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Tolling Points

Tolling Helps Kentucky, Ohio Fund the Brent Spence Bridge

By: 
Bill Cramer

When an infrastructure project is large and complex, it can take months or years to put together the plan, the financing, and the political will to turn an urgent need into a finished road, bridge, or tunnel.

That’s why it was such big news last week when Kentucky and Ohio announced their plan to split the $2.63-billion cost of repairing the existing Brent Spence Bridge and financing part of the construction of a new bridge.

It will take “bold leadership and determination” from Governors Steve Beshear (KY) and John Kasich (OH) to pull the project across the finish line, said IBTTA CEO and Executive Director Patrick Jones. By the time the plan was finalized:

  • Beshear had worked long and hard to make the case that “there’s not a major bridge project in the country that doesn’t involve the use of tolls and other creative financing mechanisms,” as he told the New York Times almost two years ago.
  • Ohio had passed legislation to allow electronic tolling on the bridge.
  • A public-private partnership (P3) bill was expected to be introduced in the Kentucky legislature as early as this week.
  • The Ohio-Kentucky-Indiana Regional Council of Governments was attaching new urgency to project approval.
  • The Build Our New Bridges Now business coalition was pushing hard for timely completion of the new bridge.

It took a community to get the job done. And it took tolling to put a viable business plan behind all of that shared intention. In remarks last Wednesday, both governors pointed to toll financing as an essential piece of the puzzle. "We will need both tolls and gas tax dollars," Beshear told a news conference.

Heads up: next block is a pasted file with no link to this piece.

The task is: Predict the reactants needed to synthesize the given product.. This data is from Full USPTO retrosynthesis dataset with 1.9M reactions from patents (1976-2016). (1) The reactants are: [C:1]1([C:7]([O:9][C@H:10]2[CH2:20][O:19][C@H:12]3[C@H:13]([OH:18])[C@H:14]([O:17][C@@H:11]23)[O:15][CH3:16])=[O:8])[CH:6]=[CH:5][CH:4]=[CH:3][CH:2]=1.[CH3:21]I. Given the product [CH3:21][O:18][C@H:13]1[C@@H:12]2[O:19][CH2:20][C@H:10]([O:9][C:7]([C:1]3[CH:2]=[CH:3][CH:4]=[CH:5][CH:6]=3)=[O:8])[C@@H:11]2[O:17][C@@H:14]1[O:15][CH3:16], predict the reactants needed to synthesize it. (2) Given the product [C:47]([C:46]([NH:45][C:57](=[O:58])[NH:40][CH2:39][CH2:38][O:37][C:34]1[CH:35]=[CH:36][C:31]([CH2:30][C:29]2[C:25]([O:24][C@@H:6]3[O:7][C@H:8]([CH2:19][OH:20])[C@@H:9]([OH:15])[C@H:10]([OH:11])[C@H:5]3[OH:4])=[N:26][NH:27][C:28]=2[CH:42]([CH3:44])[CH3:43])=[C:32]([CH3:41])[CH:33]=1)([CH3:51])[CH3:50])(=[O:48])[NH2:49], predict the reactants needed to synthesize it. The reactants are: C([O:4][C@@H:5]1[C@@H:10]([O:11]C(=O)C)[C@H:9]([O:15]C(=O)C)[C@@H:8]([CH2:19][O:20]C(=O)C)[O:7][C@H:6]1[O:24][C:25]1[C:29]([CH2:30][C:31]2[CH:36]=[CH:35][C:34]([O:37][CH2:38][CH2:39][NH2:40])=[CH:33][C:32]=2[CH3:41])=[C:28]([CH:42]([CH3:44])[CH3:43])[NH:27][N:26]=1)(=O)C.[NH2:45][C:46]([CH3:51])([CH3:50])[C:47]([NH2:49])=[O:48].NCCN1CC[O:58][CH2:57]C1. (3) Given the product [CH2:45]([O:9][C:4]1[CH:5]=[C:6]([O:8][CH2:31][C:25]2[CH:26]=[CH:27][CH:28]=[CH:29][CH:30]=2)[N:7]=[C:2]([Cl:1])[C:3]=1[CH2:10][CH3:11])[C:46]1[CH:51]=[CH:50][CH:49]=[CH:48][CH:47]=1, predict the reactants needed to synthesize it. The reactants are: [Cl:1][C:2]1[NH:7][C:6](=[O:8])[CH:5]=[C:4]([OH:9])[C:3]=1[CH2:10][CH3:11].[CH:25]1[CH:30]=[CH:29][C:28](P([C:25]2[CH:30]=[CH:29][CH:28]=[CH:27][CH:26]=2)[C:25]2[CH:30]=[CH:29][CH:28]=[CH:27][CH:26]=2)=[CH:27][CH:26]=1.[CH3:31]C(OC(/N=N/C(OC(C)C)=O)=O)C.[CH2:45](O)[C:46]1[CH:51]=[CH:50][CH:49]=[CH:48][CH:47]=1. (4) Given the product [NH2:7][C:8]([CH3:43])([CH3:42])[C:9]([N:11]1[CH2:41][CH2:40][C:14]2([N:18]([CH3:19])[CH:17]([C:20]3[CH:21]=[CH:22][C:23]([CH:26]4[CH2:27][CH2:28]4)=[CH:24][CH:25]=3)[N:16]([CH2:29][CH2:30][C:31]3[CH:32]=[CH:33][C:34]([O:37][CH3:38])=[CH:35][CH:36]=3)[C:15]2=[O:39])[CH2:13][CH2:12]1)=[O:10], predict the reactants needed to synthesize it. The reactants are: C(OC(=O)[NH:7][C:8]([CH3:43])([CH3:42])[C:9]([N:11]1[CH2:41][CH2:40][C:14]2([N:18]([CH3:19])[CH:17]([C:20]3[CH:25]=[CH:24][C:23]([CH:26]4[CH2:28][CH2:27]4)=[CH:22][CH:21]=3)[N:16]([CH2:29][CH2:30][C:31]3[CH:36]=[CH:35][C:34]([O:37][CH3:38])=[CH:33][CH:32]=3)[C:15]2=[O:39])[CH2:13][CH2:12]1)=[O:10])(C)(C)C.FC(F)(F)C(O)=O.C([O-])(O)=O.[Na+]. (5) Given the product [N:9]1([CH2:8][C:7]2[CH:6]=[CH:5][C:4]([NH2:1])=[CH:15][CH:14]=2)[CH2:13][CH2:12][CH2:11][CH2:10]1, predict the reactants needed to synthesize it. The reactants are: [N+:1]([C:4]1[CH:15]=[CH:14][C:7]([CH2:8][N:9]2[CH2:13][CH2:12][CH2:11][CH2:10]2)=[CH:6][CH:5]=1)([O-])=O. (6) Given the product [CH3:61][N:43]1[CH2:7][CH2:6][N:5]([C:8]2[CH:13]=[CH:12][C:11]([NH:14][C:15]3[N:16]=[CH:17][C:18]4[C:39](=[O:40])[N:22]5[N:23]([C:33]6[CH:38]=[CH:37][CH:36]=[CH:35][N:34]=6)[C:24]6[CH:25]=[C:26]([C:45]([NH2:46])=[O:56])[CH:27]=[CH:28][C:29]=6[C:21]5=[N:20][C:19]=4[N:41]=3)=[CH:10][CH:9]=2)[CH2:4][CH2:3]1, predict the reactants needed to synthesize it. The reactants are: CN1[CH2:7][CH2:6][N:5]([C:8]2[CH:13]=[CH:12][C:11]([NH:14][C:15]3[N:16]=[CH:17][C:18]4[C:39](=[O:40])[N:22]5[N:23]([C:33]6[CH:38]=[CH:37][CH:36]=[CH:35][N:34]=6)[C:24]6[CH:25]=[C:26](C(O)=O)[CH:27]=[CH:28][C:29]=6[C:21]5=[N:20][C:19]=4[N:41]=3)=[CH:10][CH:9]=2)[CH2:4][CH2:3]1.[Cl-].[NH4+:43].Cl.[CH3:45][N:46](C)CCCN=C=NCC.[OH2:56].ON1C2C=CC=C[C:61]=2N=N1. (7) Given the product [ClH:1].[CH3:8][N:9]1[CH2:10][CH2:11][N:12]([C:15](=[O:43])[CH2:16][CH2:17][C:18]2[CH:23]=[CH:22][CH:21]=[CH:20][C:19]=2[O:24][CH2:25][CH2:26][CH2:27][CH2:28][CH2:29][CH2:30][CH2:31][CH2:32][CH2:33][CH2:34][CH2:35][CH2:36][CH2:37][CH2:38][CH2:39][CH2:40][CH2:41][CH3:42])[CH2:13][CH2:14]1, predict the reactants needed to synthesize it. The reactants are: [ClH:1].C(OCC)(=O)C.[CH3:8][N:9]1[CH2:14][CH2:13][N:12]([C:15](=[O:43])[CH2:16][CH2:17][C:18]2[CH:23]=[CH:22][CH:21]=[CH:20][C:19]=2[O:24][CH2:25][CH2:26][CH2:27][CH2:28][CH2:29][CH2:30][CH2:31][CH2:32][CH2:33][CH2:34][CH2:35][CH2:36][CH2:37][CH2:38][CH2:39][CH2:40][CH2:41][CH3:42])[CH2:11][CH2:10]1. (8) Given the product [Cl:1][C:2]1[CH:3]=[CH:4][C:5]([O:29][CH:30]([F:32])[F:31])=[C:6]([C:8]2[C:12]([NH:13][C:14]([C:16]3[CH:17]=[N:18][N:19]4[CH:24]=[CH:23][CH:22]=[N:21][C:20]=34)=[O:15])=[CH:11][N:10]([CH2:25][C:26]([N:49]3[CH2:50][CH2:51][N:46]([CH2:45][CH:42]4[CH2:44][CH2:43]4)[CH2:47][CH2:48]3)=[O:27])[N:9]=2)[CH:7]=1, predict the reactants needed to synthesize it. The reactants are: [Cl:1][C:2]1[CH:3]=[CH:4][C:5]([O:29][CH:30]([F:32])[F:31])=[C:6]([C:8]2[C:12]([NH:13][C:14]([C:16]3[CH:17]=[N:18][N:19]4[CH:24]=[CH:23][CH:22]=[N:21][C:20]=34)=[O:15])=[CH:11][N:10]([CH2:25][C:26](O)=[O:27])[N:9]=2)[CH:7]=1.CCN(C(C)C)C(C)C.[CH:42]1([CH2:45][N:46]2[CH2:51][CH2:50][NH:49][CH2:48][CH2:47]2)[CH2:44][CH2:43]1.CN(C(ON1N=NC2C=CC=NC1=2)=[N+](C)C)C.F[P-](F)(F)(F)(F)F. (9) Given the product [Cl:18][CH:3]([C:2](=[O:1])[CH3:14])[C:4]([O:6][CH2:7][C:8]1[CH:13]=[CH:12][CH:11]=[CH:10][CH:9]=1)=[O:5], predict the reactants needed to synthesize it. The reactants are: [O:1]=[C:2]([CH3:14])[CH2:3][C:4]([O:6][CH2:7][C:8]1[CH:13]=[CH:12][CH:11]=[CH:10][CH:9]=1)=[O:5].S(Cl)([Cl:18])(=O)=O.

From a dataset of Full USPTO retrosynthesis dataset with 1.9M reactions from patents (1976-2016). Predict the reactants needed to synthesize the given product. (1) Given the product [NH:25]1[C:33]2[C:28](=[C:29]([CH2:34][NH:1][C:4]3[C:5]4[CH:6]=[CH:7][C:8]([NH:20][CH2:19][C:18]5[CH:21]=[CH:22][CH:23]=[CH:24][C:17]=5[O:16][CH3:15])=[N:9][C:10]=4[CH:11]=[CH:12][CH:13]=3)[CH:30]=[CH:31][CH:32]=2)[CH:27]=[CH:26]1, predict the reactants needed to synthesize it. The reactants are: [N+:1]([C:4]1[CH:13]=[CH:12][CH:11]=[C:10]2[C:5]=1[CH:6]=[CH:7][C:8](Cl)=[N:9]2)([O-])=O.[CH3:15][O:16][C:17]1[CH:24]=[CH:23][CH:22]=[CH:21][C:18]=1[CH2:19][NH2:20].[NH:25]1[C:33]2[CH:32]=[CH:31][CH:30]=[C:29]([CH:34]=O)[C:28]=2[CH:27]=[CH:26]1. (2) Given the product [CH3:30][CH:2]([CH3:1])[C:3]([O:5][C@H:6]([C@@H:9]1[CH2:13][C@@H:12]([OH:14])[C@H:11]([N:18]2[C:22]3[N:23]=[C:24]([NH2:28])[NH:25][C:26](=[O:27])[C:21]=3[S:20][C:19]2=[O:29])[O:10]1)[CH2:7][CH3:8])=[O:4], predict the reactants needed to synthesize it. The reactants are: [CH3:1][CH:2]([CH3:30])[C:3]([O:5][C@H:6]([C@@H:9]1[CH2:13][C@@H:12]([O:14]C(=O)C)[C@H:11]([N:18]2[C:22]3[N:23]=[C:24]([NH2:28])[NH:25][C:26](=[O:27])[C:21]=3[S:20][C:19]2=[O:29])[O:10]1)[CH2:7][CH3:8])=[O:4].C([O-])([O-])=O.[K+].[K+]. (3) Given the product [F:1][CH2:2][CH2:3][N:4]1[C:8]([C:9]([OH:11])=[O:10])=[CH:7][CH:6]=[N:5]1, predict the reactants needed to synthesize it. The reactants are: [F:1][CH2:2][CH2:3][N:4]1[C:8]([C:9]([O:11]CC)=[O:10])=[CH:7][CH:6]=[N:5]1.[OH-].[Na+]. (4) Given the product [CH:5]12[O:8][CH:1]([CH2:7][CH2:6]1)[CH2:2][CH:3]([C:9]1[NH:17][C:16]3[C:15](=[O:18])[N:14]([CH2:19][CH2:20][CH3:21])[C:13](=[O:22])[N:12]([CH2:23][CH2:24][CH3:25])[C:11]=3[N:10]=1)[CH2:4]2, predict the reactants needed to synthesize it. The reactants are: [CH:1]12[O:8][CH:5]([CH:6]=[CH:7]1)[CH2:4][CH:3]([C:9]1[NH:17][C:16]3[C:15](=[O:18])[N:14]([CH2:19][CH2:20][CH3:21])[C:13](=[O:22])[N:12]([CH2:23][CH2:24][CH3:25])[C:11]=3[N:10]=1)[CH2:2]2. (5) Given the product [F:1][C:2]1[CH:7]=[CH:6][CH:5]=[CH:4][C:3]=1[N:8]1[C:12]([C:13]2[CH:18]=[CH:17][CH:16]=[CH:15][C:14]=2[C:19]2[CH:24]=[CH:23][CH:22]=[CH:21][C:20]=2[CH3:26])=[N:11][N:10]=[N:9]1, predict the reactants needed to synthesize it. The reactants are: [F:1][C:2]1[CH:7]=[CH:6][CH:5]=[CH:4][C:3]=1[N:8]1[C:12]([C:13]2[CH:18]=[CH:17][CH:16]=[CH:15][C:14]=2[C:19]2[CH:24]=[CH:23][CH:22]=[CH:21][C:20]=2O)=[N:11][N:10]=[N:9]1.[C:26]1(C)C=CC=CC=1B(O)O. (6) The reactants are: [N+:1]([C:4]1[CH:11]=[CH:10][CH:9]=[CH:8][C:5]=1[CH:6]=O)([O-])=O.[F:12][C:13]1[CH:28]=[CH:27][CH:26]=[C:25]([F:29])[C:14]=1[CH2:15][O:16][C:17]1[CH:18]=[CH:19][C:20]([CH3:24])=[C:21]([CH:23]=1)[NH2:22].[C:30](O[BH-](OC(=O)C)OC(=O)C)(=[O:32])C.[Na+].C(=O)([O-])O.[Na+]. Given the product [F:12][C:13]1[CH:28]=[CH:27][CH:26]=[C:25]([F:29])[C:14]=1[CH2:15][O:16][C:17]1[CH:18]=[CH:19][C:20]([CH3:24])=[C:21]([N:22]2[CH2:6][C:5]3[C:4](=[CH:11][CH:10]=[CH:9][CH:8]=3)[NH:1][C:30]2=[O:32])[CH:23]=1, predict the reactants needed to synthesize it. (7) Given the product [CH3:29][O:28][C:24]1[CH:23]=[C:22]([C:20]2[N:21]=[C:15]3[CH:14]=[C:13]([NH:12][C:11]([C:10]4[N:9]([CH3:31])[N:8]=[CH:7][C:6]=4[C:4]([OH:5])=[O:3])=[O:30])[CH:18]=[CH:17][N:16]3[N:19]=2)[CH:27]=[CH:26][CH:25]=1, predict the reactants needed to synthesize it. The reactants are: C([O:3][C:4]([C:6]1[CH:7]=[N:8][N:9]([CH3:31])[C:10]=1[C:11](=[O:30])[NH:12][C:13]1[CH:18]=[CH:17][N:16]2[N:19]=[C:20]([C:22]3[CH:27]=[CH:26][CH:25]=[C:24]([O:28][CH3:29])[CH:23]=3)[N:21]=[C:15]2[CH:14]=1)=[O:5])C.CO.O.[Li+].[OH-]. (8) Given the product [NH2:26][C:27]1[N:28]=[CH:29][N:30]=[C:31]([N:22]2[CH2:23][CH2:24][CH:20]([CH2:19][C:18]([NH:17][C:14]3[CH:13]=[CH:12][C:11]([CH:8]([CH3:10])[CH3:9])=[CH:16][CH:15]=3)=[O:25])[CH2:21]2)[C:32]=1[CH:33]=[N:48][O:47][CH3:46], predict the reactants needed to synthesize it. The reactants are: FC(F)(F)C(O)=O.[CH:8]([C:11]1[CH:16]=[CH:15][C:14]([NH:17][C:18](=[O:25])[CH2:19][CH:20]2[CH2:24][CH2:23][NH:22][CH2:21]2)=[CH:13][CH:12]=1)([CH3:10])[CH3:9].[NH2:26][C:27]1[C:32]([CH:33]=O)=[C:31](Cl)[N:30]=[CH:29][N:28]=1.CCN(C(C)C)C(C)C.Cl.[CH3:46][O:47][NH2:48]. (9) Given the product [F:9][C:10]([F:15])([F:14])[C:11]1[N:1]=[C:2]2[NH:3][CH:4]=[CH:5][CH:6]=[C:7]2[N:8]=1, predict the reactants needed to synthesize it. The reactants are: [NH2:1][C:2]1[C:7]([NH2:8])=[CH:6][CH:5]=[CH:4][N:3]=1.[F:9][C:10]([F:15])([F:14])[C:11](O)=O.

The Brent Spence decision is the latest proof that states can get farther, faster with their highway infrastructure programs when they have the flexibility to include tolling in the funding mix. "With this decision, it is clear that Kentucky and Ohio recognize the importance of using tolling to build a transportation system that paves the way for better jobs, better wages and a better life for Americans,” Jones said.

He pointed to Ohio and Kentucky as two states, one with a democratic governor and one with a republican governor, that are “leading the way in providing efficient solutions to satisfy their own transportation needs.”

“IBTTA asks Congress to build on Ohio’s and Kentucky’s progress today to finance these two projects, and provide states with greater flexibility to meet their individual transportation funding needs—including the right to toll existing Interstate highways for the purpose of reconstruction,” he added. “And we urge Congress to fund a long-term surface transportation reauthorization bill this year.”

 

To learn more about IBTTA’s legislative policies and how Congress is working on transportation funding, register today for IBTTA’s Washington Briefing, March 29-31, 2015 in Washington, DC.

photo credit: Brent Spence via photopin (license)

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